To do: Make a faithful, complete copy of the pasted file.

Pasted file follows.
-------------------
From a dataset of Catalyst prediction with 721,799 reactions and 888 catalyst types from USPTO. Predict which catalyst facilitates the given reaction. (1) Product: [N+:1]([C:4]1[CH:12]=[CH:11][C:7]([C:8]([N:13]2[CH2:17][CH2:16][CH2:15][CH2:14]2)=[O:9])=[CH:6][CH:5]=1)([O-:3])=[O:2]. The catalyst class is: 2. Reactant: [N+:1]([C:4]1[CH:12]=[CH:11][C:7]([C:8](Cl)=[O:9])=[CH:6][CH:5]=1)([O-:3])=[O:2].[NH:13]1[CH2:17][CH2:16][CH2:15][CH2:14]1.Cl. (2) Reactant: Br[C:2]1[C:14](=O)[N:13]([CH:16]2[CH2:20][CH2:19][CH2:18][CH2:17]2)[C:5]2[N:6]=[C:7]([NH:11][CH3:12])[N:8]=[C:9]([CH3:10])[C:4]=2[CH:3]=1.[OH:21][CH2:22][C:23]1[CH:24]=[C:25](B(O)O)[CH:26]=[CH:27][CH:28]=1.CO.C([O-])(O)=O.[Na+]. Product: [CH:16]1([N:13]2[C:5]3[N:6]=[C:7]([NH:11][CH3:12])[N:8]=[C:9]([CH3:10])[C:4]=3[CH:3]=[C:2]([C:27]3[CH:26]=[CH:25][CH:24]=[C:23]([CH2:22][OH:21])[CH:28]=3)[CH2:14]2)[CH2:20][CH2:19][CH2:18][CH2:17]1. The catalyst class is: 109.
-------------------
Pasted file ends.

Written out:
From a dataset of Catalyst prediction with 721,799 reactions and 888 catalyst types from USPTO. Predict which catalyst facilitates the given reaction. (1) Product: [N+:1]([C:4]1[CH:12]=[CH:11][C:7]([C:8]([N:13]2[CH2:17][CH2:16][CH2:15][CH2:14]2)=[O:9])=[CH:6][CH:5]=1)([O-:3])=[O:2]. The catalyst class is: 2. Reactant: [N+:1]([C:4]1[CH:12]=[CH:11][C:7]([C:8](Cl)=[O:9])=[CH:6][CH:5]=1)([O-:3])=[O:2].[NH:13]1[CH2:17][CH2:16][CH2:15][CH2:14]1.Cl. (2) Reactant: Br[C:2]1[C:14](=O)[N:13]([CH:16]2[CH2:20][CH2:19][CH2:18][CH2:17]2)[C:5]2[N:6]=[C:7]([NH:11][CH3:12])[N:8]=[C:9]([CH3:10])[C:4]=2[CH:3]=1.[OH:21][CH2:22][C:23]1[CH:24]=[C:25](B(O)O)[CH:26]=[CH:27][CH:28]=1.CO.C([O-])(O)=O.[Na+]. Product: [CH:16]1([N:13]2[C:5]3[N:6]=[C:7]([NH:11][CH3:12])[N:8]=[C:9]([CH3:10])[C:4]=3[CH:3]=[C:2]([C:27]3[CH:26]=[CH:25][CH:24]=[C:23]([CH2:22][OH:21])[CH:28]=3)[CH2:14]2)[CH2:20][CH2:19][CH2:18][CH2:17]1. The catalyst class is: 109.